Secret rooms in houses aren’t the first thing you notice when you walk in the door. They are secret, after all! But secret rooms are surging in popularity in homes across the country.
“Secret doors have definitely become more popular in the past few years,” says Elissa Morgante, an architect and co-principal of the Chicago-based architectural firm Morgante Wilson Architects. Designers can’t quite pinpoint the reason for the rise in demand (it’s mysterious!), but they say secret rooms have been on a steady uphill climb, and market factors haven’t affected their rise.
Whatever the reason, the secret’s out. Here’s how you can create a hidden room of your very own:
Secret rooms in houses come with not-so-secret expenses
First off, a secret room will likely be expensive. If you’re budget-conscious, pick a room, measure the doorway, and start looking for clandestine door options. The Murphy Door offers several types of bookshelf-style doors—with real bookshelves—that start at around $1,000.
If you’re looking to go full-on Addams Family, you’ll be paying quite a bit more. And that’s probably when you give a company like Creative Home Engineering a call. Arguably the most well-known designers of disguised yet complex doorways to clandestine rooms, these engineers can make a wall—and a lock—look like anything.
Over the past two years of their decade in business, passageways to secret rooms have been “in really, really high demand,” Humble says.
Thinking outside the lock
Creative Home Engineering can custom-build pretty much anything, but they offer a few standard items for secret rooms in houses, including swinging fireplaces starting at $12,000, mirrors starting at $2,500, pool cue racks starting at $7,500, and fake stone walls starting at $8,500. They can pre-assemble entire walls and ship them to clients, who can have them installed by a local handyman, Humble says.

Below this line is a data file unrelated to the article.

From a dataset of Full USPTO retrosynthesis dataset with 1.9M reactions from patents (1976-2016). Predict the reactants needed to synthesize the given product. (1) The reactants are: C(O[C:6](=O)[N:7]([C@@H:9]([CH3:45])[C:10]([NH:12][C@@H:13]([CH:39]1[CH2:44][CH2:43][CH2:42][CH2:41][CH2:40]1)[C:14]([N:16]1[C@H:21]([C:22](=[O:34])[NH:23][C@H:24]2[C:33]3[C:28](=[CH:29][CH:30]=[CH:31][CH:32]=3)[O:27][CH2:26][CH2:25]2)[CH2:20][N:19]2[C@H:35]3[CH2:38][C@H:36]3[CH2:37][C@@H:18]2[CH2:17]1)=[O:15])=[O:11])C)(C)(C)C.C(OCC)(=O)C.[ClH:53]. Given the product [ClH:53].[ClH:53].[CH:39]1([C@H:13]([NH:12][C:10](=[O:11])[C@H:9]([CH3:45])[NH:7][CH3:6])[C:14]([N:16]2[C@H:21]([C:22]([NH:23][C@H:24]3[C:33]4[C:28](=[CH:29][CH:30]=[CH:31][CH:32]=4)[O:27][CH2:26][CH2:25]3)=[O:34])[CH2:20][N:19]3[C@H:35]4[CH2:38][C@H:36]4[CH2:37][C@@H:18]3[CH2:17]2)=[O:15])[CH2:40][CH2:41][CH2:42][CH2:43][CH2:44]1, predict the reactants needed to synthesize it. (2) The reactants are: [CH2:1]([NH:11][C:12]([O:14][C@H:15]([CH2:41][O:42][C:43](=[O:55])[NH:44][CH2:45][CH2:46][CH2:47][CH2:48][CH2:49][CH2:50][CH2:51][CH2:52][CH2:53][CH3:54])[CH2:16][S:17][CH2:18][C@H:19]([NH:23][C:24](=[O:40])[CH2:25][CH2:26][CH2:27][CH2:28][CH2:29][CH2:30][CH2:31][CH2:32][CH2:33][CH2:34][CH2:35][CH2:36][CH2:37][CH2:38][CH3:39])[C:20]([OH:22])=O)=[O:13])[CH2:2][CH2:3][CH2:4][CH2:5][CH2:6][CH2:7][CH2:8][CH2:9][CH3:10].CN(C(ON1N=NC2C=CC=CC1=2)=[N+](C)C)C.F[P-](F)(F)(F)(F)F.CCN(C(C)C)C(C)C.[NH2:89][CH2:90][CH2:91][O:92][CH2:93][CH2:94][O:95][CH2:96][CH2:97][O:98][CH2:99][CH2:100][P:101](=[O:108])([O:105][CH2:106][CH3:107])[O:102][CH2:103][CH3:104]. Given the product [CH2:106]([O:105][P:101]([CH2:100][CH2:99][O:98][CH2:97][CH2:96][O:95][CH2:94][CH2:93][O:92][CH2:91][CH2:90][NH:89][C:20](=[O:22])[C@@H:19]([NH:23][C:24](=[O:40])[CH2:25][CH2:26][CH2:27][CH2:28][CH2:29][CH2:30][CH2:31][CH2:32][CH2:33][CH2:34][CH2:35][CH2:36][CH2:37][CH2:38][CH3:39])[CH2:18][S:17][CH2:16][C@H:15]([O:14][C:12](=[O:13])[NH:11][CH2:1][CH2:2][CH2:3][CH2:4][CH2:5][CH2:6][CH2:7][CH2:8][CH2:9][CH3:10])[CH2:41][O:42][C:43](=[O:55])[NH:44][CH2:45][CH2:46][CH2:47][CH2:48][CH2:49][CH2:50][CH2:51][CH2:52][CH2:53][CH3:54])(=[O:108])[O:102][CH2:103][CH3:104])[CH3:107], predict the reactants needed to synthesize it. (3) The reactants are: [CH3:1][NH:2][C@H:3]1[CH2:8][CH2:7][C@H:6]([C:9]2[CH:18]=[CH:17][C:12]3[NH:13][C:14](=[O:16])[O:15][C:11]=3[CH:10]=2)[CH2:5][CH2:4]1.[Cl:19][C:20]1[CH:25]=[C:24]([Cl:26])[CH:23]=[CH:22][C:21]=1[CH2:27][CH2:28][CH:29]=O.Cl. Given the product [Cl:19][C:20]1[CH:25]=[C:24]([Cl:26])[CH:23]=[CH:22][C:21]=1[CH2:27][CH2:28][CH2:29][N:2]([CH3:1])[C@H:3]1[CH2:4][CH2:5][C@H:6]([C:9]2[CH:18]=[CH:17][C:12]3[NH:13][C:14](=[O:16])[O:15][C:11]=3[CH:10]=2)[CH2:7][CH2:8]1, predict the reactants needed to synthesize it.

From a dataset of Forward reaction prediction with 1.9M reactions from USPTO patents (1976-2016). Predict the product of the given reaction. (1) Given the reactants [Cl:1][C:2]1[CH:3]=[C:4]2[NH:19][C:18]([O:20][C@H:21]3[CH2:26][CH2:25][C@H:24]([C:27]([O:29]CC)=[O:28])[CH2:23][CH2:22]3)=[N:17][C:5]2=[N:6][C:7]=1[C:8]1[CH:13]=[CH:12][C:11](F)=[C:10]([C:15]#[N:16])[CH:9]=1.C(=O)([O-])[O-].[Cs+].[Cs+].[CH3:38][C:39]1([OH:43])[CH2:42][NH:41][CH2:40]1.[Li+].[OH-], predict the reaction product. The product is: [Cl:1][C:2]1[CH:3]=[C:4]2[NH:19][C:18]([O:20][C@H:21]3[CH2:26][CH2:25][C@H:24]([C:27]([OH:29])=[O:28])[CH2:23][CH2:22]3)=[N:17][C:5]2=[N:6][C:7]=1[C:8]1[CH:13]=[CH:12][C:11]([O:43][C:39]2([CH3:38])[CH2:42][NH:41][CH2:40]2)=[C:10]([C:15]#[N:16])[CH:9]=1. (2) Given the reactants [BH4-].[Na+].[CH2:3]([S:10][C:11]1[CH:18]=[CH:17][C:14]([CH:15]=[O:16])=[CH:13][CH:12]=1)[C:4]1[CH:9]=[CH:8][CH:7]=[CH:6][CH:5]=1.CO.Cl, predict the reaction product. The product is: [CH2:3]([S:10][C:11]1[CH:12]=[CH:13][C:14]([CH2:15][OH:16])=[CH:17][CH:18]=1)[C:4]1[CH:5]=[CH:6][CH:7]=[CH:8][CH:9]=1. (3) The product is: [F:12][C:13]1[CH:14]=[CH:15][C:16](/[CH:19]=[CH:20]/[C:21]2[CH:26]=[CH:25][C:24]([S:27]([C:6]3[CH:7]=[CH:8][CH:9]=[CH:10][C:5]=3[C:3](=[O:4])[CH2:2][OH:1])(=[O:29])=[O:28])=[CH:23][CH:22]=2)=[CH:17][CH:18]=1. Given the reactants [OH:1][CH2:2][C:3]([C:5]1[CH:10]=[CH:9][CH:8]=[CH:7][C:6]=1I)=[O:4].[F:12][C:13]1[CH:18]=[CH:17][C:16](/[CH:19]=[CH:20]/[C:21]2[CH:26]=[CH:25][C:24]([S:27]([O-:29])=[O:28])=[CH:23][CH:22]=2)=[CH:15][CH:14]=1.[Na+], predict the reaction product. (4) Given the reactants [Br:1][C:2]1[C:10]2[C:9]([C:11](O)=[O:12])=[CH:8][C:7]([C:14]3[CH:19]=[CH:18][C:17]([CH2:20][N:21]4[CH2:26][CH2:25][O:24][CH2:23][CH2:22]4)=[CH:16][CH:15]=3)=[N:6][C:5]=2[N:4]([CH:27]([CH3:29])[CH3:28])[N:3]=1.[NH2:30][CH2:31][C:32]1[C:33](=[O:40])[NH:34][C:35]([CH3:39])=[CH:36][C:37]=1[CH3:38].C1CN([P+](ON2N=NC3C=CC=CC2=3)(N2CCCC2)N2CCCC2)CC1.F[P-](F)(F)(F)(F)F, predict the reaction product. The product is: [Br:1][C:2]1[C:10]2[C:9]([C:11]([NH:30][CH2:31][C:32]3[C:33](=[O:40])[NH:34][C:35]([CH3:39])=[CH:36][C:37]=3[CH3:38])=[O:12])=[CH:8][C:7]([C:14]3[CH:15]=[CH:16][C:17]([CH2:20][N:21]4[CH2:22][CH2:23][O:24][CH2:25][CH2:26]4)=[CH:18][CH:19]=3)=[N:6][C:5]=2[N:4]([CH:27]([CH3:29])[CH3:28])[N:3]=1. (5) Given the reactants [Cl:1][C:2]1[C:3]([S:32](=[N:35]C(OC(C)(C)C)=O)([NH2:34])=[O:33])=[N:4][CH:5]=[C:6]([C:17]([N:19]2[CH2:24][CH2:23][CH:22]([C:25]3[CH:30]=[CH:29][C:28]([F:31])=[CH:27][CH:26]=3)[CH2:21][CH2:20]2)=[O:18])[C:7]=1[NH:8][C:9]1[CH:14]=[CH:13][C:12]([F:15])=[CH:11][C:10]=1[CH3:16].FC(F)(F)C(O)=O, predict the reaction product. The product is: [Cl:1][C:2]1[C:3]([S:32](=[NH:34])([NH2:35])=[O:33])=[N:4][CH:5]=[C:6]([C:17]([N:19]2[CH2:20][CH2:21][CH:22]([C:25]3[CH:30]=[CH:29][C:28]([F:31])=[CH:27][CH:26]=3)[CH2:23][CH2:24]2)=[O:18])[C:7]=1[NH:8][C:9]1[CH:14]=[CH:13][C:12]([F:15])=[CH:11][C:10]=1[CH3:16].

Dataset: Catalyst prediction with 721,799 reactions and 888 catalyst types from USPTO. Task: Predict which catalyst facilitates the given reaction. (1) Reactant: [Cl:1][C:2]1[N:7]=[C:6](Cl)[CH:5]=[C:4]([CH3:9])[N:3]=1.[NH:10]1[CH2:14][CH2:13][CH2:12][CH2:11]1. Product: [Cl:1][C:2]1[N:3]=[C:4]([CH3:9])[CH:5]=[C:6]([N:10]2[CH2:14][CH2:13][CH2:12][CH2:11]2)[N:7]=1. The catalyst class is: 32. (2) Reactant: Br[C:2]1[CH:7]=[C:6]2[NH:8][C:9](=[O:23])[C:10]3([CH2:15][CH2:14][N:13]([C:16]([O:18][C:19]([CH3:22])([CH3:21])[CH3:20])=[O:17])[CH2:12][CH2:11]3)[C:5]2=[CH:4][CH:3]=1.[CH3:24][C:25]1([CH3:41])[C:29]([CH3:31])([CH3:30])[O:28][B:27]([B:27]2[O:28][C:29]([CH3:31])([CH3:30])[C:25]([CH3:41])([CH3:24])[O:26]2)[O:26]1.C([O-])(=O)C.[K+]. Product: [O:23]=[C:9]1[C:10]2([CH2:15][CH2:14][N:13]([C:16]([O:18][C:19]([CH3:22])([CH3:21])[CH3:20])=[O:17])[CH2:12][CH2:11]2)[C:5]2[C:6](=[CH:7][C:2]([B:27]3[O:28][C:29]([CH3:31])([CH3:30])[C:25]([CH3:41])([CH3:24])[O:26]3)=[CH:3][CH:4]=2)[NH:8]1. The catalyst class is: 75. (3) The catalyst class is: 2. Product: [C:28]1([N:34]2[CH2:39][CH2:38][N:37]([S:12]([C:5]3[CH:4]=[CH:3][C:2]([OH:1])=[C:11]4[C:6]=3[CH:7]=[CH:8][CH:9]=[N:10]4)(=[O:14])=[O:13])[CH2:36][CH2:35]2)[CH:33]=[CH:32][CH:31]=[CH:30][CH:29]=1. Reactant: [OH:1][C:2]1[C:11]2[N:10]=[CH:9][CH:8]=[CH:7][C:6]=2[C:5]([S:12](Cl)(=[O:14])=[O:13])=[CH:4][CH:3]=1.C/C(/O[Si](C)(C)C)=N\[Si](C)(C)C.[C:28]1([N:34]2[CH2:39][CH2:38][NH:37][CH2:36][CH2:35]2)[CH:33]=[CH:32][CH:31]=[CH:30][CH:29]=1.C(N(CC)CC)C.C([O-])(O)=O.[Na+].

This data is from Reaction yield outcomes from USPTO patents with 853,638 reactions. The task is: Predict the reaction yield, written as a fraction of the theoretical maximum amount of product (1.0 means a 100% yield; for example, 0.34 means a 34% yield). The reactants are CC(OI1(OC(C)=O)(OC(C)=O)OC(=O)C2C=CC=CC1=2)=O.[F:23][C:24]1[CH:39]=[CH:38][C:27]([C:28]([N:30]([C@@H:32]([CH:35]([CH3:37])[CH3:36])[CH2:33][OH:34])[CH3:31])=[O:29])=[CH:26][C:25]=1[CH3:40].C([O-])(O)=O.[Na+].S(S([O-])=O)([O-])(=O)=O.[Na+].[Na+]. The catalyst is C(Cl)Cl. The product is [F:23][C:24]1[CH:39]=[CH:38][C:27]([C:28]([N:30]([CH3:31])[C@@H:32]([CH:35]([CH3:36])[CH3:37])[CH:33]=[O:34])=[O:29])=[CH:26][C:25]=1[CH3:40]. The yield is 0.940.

But the coolest thing about secret rooms might be the tiny details, like a well-made lock. Humble recalled a project where a fake Lysol can could be used to send an unlock signal to the door, by pressing the dispenser’s cap.
Humble says they’ve also installed “knock-knock” locks that will only open if you knock in a very specific pattern. One client with an expensive wine collection had an unlock code that could only be triggered by turning three custom-made wine bottle switches in a certain combination.
The average cost for Humble’s team to set up a secret door is between $10,000 and $15,000. For a high-end product, you’re looking at around $45,000. And, of course, for expensive jobs, they’ll fly to a client’s home.
Making mysteries with limited space
But what if you don’t have room for your own personal Batcave? Try working with what you have. That’s what Welmoed Sisson and her husband did 16 years ago when they decided to make a secret theater in the basement of their Germantown, MD, home. The basement was divided into three rooms, so they removed walls to make one large room hidden behind a bookcase. They spent between $15,000 and $20,000 in 1999, including wiring for surround sound, framing and structural work.
If you don’t have the space or the know-how, consult with an architect. While bigger houses make it easier to carve out secret space, Morgante says “a skilled architect can find creative solutions to incorporate this type of feature in many different scenarios.”
Cost depends on several factors, including the type of wall treatment surrounding the door, the cost of the door and lock themselves, as well as extras, like concealing the door on both sides.
“Finishes are one of the main things to affect costs, since you need to layer them in order to create the hidden elements,” Morgante says.
So who’s buying into the not-so-secret-anymore secret room in the house trend? It’s split 50/50 between those who want security and those who want to have fun, Humble says. Secret rooms and passageways can serve as storage or panic rooms, but for others, it’s “childhood fantasy.”
“Sometimes [owners of hidden rooms] have kids and they want to share that fantasy with their kids,” Humble says. “It’s more for fun.”
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